THE EURASIA PROGRAM of the Social Science Research Council (SSRC) and the Central Asia Program at the Institute for European, Russian, and Eurasian Studies at George Washington University are pleased to announce a field development workshop, to be held on the GWU campus November 1-4, 2012.
Targeting graduate students and young scholars, this workshop will explore the still relatively unknown political, social, economic, and cultural interactions between Eurasia and Afghanistan. We are particularly interested in examining possible linkages between studies of Afghanistan and the Central Asian regions of Eurasia.
In July of 2012, the international community pledged $16 billion in aid over the next three years to assist with reconstruction and stabilization in Afghanistan. Persistent civil unrest, interethnic hostilities, a collapsed economic system, and corruption raise serious questions concerning Afghan stability and security. Can studies of social, cultural, and political change in Central Asia inform our understanding of the challenges facing Afghanistan over the coming decade? How might an improved understanding of sociopolitical change in Afghanistan contribute to our understanding of Eurasia generally and Central Asia specifically?
“Crossing Boundaries” will convene junior scholars interested in exploring the linkages between Central Asia and Afghanistan for an intensive workshop led by a group of interdisciplinary senior scholars. We hope to welcome a broad variety of work. Projects ranging from direct assessments of border issues and the international drug trade to comparative insights on the ways in which religion influences maternal and child health within and across ethnic groups will be considered. We welcome scholars with a specific research focus on Eurasia who are interested in exploring the broader implications of their research in relation to Afghanistan, and scholars working on themes that cut across Afghanistan and Eurasia. The meeting will provide opportunities to discuss current work, develop ideas for future projects, and solicit feedback from, and network with, fellow scholars interested in merging the study of Eurasia with that of Afghanistan. Professionalization sessions covering data availability, publishing strategies, grant writing, and navigating the job market will also be included.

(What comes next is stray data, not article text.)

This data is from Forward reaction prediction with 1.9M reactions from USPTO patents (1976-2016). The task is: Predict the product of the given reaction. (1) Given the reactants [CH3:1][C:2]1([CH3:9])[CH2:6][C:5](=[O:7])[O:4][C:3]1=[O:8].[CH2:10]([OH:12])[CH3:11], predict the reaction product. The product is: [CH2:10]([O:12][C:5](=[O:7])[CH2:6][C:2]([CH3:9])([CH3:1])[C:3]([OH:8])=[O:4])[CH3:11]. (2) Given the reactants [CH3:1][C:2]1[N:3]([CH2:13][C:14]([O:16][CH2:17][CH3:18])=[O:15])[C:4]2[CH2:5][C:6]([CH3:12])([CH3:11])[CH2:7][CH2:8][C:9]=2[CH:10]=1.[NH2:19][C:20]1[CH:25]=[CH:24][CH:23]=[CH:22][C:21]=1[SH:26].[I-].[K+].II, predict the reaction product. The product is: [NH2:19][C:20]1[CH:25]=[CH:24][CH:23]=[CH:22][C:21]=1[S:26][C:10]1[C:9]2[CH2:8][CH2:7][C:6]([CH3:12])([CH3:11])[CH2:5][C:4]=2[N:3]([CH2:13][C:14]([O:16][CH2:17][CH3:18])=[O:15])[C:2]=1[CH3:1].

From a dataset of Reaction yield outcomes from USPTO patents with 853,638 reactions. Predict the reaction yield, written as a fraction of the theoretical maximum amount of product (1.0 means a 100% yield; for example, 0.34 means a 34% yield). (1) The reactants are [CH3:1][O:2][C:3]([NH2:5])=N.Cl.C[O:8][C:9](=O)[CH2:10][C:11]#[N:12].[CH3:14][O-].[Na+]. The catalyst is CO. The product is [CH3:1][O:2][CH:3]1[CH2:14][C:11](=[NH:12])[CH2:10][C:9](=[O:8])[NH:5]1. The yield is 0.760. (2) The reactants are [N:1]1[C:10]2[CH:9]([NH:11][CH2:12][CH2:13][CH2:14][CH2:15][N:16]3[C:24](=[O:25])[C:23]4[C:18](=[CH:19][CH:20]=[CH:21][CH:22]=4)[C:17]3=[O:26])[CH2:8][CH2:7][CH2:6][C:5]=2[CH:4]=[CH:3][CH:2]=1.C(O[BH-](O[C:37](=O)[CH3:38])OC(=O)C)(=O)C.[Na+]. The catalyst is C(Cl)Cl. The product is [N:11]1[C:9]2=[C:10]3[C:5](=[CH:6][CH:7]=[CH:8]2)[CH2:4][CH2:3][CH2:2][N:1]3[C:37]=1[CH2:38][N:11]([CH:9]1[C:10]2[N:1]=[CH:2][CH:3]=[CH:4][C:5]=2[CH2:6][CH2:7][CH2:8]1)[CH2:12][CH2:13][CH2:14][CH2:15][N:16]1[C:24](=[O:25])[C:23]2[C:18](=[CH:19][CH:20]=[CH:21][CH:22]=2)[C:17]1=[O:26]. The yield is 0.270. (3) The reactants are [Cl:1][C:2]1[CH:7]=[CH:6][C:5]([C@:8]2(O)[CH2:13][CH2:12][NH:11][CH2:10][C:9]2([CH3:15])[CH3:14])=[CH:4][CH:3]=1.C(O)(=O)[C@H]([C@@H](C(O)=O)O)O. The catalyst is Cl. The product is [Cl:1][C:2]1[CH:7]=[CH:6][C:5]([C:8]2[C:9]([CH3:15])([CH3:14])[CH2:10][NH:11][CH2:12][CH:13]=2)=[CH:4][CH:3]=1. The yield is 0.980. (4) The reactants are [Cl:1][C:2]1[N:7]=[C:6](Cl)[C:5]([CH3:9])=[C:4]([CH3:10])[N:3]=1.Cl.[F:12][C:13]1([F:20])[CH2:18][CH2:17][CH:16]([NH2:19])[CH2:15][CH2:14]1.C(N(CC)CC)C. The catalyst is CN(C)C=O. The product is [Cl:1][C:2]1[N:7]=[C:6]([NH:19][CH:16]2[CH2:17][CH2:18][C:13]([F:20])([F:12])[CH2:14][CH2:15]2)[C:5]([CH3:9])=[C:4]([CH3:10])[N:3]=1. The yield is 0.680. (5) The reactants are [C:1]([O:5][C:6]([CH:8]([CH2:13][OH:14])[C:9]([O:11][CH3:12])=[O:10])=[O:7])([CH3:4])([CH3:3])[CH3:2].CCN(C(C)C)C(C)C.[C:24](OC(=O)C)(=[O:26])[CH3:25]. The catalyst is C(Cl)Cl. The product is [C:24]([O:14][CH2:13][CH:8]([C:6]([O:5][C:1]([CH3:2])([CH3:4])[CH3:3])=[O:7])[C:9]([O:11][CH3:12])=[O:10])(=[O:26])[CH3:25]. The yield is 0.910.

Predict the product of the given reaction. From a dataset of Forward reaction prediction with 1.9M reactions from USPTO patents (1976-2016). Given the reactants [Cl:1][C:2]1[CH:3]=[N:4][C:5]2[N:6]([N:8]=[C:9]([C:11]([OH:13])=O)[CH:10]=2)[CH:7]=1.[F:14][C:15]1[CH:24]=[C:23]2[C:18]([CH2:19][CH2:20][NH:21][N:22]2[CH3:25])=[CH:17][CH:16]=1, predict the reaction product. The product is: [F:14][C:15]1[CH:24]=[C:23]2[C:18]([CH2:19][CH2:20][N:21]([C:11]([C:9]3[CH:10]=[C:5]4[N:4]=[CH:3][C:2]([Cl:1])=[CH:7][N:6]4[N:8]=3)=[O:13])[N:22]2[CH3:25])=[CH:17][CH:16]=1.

Applicants must be US citizens or permanent residents and currently either within five years of the completion of their dissertation, enrolled in an accredited PhD program, or enrolled in an area studies MA program. Applicants should have an identified and developed research project that relates to the theme and focus of the workshop. Preference will be given to those developing their dissertation.
Full instructions on how to apply can be found on the program’s website: http://www.ssrc.org/programs/pages/eurasia-program/crossing-boundaries-m...
Application materials should be submitted electronically to the SSRC Eurasia Program at email@example.com by 5:00 p.m. EDT on October 1, 2012. Travel costs, workshop meals, and accommodation for participants will be covered by the SSRC. Should you have any questions, please contact the Eurasia Program (firstname.lastname@example.org).
Financial support for the workshop is provided through the Title VIII Program, which is administered by the Bureau of Intelligence and Research of the US Department of State, providing funding for research and language training to American scholars and students for the study of Eastern Europe and Eurasia (Independent States of the Former Soviet Union). Title VIII maintains US expertise in the regions and brings open source, policy-relevant research to the service of the US Government.